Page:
Prime Panels is a large source of online participants, offering access to over 30 million research participants around the world. While just about 6% of workers on MTurk are above age 60, around 26% of Prime Panels participants in the US are above the age of 60 (Table 1). The distribution of age on Prime Panels is much closer to the national average, meaning that millions of older participants are available on Prime Panels making it an ideal supplement to MTurk for online research with the hard to reach elderly population or across the lifespan.
To set up a Prime Panels Survey with Age qualifications, first, go the Create a Study drop-down menu on the top of the CloudResearch page, and, from the drop-down menu, please select Prime Panels.
You will be taken to the Prime Panels page. Next, please scroll down to view the first set up Tab, “Panels.” From here you can select the age range you would like to sample from.
After selecting your targeting criteria, move on to Tab 2, “Study Settings”. Here you will provide: the name of your project, the title viewable to participants, the number of participants you would like to survey, how long you expect the study to take, and the shareable URL to your survey.
In Tab 3 “Quotas”, you may create quotas for your study.
Lastly, click the Save button in the right-hand corner and you should now see your Prime Panels study on your study dashboard.
Congratulations, you have just created a Prime Panels Study with Age qualifications!
One benefit of online research is that it opens doors to demographics underrepresented in traditional research pools. The ability to recruit participants across the lifespan, to control for age, and explore the moderating effects of age, are great examples of the methodological benefits that online research has to offer. At CloudResearch, we take pride in ensuring that you are able to recruit from these demographics seamlessly and confidently.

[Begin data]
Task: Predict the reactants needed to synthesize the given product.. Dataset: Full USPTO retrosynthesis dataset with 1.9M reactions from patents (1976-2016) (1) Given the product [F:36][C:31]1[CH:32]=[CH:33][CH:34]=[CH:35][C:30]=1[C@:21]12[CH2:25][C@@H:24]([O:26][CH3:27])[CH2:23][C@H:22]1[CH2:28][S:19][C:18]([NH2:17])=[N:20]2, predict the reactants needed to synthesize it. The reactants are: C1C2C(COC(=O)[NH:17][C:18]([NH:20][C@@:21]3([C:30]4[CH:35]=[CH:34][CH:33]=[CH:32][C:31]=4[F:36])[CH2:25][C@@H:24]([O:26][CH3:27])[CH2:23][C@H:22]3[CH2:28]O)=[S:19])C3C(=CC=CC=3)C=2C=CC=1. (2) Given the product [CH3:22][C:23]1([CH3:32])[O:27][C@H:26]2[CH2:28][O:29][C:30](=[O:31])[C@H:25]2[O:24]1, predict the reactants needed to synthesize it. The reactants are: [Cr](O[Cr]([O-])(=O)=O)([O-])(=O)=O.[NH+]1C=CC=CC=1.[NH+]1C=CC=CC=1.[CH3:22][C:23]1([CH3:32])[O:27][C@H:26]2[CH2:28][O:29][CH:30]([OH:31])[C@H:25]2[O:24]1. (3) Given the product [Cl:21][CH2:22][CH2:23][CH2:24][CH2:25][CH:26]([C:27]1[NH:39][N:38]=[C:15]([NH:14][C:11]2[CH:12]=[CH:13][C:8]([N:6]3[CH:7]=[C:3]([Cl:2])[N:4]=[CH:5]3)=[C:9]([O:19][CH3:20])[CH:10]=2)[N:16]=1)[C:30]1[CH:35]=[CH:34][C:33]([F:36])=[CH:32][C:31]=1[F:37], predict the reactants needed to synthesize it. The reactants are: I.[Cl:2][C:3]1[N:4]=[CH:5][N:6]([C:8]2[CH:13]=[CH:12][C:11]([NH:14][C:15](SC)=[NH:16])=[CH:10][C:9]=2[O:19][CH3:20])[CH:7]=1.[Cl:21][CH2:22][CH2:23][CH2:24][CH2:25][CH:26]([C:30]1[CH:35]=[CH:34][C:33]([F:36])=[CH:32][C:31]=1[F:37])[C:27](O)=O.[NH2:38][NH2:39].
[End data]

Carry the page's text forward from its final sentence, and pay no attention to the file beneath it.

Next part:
|Age||MTurk||Prime Panels||U.S. Census*|
*Census data has been adjusted to show proportion of age cohorts in the adult population only
We recently published a blog discussing How to Obtain a Sample That is Stratified by Income. Please read that for further details.
Census Reporter. Retrieved from https://censusreporter.org/profiles/01000us-united-states/
Huff, C., & Tingley, D. (2015). “Who are these people?” Evaluating the demographic characteristics and political preferences of MTurk survey respondents. Research & Politics, 2(3), 2053168015604648.
Joslyn, S. L., & LeClerc, J. E. (2016). Climate projections and uncertainty communication. Topics in cognitive science, 8(1), 222-241.
McHenry, J. C., Insel, K. C., Einstein, G. O., Vidrine, A. N., Koerner, K. M., & Morrow, D. G. (2012). Recruitment of older adults: Success may be in the details. The Gerontologist, 55(5), 845-853.
Michelet, M., Lund, A., & Sveen, U. (2014). Strategies to recruit and retain older adults in intervention studies: a quantitative comparative study. Archives of gerontology and geriatrics, 59(1), 25-31.
Pew Research Center, 2009. Growing Old in America: Expectations vs. Reality. Retrieved from http://www.pewsocialtrends.org/2009/06/29/growing-old-in-america-expectations-vs-reality/
Pew Research Center, 2017. The Generation Gap in American Politics. Retrieved from http://www.people-press.org/2018/03/01/the-generation-gap-in-american-politics/
Pew Research Center, 2018. Tech Adoption Climbs Among Older Adults. Retrieved from http://www.pewinternet.org/2017/05/17/tech-adoption-climbs-among-older-adults/
Weil, J., Mendoza, A. N., & McGavin, E. (2017). Recruiting older adults as participants in applied social research: Applying and evaluating approaches from clinical studies. Educational Gerontology, 43(12), 662-673.
Gautam, R., Roggina, T., Moss, A. J., & Litman, L. (2018, Nov. 21). Recruiting older adults online [blog post]. Retrieved from https://www.cloudresearch.com/resources/blog/recruiting-older-adults-online/